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Oct 24, 2012

Supreme Court of Canada weighs in on teacher’s privacy expectation on work laptop

Top court finds expectation of privacy over personal information on work computer exists, but is diminished
    
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Canada’s top court has found that an Ontario teacher caught with inappropriate photos of a teenage student on his work laptop had an expectation of privacy regarding his personal use of the computer, but that expectation was limited because of the laptop’s ownership by his employer.

Sudbury, Ont., teacher Richard Cole was charged with possessing child pornography after explicit images of a 16-year-old female student were found on his work laptop computer, which Cole had obtained after accessing another student’s email account as part of his duties to monitor student emails. The Ontario Court of Justice found the evidence from the laptop should be excluded from his trial because police obtained it without a warrant – after the school turned the laptop over -- and infringed on Cole’s expectation of privacy with regards to his personal computer use. In March 2011, the Ontario Superior Court overturned the decision but the Ontario Court of Appeal reinstated the original decision.

The Court of Appeal found the police violated Cole’s privacy when it searched the files from his personal Internet browsing without a warrant. However, the court found the image files found by the school’s technician were acceptable as evidence because the technician’s search was part of normal maintenance procedure and not beyond reasonable expectations of privacy for the laptop. The technician also only searched and copied the images and didn’t delve further into Cole’s personal files.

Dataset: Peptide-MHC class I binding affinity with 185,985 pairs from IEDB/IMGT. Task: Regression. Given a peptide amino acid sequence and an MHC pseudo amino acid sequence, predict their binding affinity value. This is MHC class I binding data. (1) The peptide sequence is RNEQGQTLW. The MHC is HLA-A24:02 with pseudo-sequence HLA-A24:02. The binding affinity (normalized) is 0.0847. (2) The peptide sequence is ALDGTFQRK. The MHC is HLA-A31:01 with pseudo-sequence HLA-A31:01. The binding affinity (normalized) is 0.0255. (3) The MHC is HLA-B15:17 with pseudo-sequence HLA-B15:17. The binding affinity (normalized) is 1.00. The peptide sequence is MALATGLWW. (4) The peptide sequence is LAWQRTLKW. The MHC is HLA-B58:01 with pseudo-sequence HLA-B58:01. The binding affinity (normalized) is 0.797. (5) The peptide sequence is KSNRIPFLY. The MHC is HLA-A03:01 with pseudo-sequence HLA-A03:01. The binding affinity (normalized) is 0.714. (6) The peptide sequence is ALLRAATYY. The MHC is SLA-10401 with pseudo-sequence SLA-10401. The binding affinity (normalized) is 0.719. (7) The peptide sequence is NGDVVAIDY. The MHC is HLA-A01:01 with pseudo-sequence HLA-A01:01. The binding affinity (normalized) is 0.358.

The Supreme Court of Canada agreed with the Ontario Court of Appeal that the police search of Cole’s personal files on the laptop without a warrant was a violation of his charter privacy rights, as it revealed “intimate” information about his “biographical core.” However, it found the evidence the police found should not be excluded because there was a different level of privacy expectation for a work laptop. Had the computer been Cole’s personal computer, his privacy expectation would have been high, but because the laptop was owned and given to him by the school, this expectation was diminished, said the Supreme Court.

The Supreme Court found the school had a duty to maintain a safe environment for its students. This duty gave it the right to seize Cole’s laptop and examine its contents if there was a reasonable belief that there were inappropriate photos of an underage student on it. Since the school technician had found photos during maintenance of the laptop, there was a reasonable basis for the search, said the court.
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